By Herbert Vego
WHEN asked for her impression on the new congressman of Antique, Antonio Agapito “AA” Legarda Jr., former Governor Salvacion “Sally” Zaldivar-Perez opted to answer in writing. This writer, therefore, is yielding this space to her narrative:
IN seven months in office, Antique Congressman Antonio Agapito “AA” Legarda Jr. has already made an indelible mark. He has emerged as the second best-performing legislator of Western Visayas, according to a non-commissioned survey by the RP Mission and Development. He shares the honor (90% approval rating) with two other “region sixers” – Raul Tupas of Iloilo’s 5th District and Jose Francisco “Kiko” Benitez of Negros Occidental’s 3rd District.
Rep. Lorenz Defensor (3rd Dist., Iloilo) leads the pack with 92%.
Rep. AA Legarda, younger brother of Senate President Pro-Tempore Loren Legarda, has earned the overwhelming trust and confidence of Antiqueños to vault to second rank despite being a neophyte.
His constituents remember that at the height of typhoon Paeng which eroded the Paliwan Bridge in Laua-an, he quickly organized a relief and rescue team and set up a makeshift bridge within 48 hours, enabling stranded passengers to cross the Paliwan River.
After only seven days, a temporary embankment was constructed, allowing all vehicles to pass through.
Sen. Loren Legarda did her part by defraying a P300-million budget for the reconstruction of the new bridge.
Recently, AA led the ceremonial turnover of the Local Government Support Fund (LGSF) outlay for various towns, kicking off with the town of Libertad which received a P105-million share.
In reaction, Libertad’s Mayor Mary Jean “Bebot” Te cited the “untiring efforts” of the congressman to consult the people on what infrastructure projects to be funded by LGSF.
The town of Barbaza under Mayor Gerry Necor got a P75-million LGSF share for the rehab of the river wall of Dalanas bridge and concreting of farm-to-market roads (FMRs).
The natives of the fishing village of barangay Magtulis embraced him as he was announcing the construction of a seawall and a bridge there.
“These are crucial factors in job-generation and poverty alleviation in the countryside,” he said.
The town of Tibiao under Mayor Klemens “Weng” Bandoja received P149-million to finance the rehabilitation of flood-control structures along the river and the concreting of farm-to-market roads in rice-producing villages.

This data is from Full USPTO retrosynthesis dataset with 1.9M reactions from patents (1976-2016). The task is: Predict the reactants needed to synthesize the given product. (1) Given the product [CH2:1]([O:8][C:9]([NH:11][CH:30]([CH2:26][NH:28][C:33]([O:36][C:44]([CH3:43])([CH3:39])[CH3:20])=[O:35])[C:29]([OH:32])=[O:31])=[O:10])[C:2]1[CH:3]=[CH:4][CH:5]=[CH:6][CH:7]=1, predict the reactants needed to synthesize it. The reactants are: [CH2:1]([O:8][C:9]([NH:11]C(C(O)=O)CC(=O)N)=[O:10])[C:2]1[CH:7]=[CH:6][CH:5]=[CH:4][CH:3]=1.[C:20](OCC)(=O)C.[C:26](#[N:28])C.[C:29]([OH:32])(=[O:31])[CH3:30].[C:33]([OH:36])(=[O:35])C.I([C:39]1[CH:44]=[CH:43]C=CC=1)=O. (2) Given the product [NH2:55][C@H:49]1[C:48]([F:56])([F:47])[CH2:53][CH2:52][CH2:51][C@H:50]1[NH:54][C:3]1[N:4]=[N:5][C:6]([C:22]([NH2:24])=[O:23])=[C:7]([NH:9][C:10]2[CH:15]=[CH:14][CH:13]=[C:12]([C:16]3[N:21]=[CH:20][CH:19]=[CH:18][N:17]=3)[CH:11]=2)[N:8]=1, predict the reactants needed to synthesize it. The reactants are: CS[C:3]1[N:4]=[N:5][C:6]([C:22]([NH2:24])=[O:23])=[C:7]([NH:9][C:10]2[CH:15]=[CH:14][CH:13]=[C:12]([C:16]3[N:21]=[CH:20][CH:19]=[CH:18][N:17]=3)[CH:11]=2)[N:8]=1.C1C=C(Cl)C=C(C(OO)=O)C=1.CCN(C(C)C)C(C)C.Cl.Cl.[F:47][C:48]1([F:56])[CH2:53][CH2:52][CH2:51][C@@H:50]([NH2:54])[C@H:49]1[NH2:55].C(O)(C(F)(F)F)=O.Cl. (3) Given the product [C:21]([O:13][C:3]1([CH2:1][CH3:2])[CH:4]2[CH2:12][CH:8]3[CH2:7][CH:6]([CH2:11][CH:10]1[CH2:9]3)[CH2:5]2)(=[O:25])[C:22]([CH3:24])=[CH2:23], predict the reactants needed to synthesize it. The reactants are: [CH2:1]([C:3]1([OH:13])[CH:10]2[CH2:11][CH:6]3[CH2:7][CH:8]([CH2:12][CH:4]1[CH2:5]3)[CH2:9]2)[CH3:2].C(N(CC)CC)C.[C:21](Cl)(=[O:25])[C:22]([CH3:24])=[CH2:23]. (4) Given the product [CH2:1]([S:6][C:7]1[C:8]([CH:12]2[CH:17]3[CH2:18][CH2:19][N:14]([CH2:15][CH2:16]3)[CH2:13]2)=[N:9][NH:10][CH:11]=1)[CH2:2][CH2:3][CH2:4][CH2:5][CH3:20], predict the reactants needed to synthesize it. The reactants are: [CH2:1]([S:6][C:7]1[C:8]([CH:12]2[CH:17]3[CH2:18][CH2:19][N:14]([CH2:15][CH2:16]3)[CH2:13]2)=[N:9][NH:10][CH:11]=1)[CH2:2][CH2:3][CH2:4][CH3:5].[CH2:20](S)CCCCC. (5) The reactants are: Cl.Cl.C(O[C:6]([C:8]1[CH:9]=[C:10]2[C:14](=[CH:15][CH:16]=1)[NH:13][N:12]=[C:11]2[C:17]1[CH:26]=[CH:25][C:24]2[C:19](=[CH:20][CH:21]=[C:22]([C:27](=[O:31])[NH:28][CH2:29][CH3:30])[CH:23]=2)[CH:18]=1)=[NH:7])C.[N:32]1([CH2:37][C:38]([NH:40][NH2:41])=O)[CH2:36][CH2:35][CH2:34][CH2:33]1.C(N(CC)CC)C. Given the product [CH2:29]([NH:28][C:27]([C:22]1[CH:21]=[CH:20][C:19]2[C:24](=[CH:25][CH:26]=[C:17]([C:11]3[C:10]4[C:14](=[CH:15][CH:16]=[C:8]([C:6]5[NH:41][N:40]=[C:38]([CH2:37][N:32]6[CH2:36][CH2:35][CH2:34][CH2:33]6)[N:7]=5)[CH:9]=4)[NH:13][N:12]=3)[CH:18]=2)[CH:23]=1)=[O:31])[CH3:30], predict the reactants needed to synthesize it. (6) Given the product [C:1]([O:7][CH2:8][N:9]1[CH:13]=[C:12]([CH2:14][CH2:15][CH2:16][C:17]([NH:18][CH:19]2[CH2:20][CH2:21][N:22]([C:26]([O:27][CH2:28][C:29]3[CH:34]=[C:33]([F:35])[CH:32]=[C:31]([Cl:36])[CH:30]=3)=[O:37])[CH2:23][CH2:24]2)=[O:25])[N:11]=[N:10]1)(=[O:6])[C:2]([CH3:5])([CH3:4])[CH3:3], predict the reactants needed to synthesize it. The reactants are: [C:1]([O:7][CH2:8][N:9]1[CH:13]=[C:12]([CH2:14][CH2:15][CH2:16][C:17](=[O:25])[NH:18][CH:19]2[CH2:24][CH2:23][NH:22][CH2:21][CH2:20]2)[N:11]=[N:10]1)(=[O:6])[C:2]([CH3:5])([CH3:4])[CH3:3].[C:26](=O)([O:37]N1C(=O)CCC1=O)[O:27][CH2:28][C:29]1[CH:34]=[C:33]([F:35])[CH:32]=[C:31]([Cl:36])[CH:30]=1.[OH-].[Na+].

The congressman, accompanied by Mayor John Lloyd Pacete, spearheaded the celebration of the “Bugas sa Lusong” festival in Bugasong, where they joined the revelers in a “boodle fight” of native delicacies. While there, he announced the construction of a hanging bridge and a multi-purpose hall.
In a chef’s suit, AA tried his hand in mixing flour at the dough-making facility of Sebaste High School in the town of Sebaste, accompanied by Mayor January Padpad and Schools Division Superintendent Feliza Beriong. He also turned over to the municipality a newly-constructed multi-purpose hall.
AA also turned over LGSF funds for FMR projects in the southern towns of Sibalom and Tobias Fornier.
In the capital town of San Jose de Buenavista, Legarda assured Mayor Elmer Plameras of the availability of additional funds for the completion of the international-grade Antique Airport and construction of a convention center and a P5-million multi-purpose hall.
The once moribund airport now hosts three flights a week to and from Manila on extended runway suited for long-haul flights.
By-pass roads are being built to cut travel time to Iloilo.
Resorts are mushrooming, indicating a growing tourism industry.
Antique has never enjoyed such massive infrastructure development since the time of her predecessor and sister Loren, who changed the landscape of the erstwhile underdeveloped province.
Befitting his role as congressman, AA Legarda has filed 154 national and local bills, including an increase in the salaries of teachers and barangay health workers; and conversion of capital towns into component cities.
Once a top executive of a leading food-and-beverage corporation, AA takes time out from hectic work to play golf and score more birdies on weekends. He considers the fairway as a training ground for mental and physical toughness and resilience.
HOPING FOR ‘NO MORE JUMPERS’
MORE Power’s Ma. Cecilia “Maricel” Pe — Asst. Vice President, Customer Care — confirmed to this writer that the distribution utility is now in the process of determining who among the residents of the fire-levelled barangays of West Habog-Habog and San Juan had not registered for electrical connection. She would update us on her findings as soon as possible.
As announced by the Bureau of Fire Protection (BFP), the fire was “electrical in nature”. It could have spread from a household tapping power illegally with the use of “jumper,” in effect overloading the system.
Sorry, but no less than Mayor Jerry Treñas and MORE Power President Roel Z. Castro have repeatedly warned power consumers against pilferage because it could do more harm than good to them.
O, te, Kuya Quimsing, bombero pa basulon mo?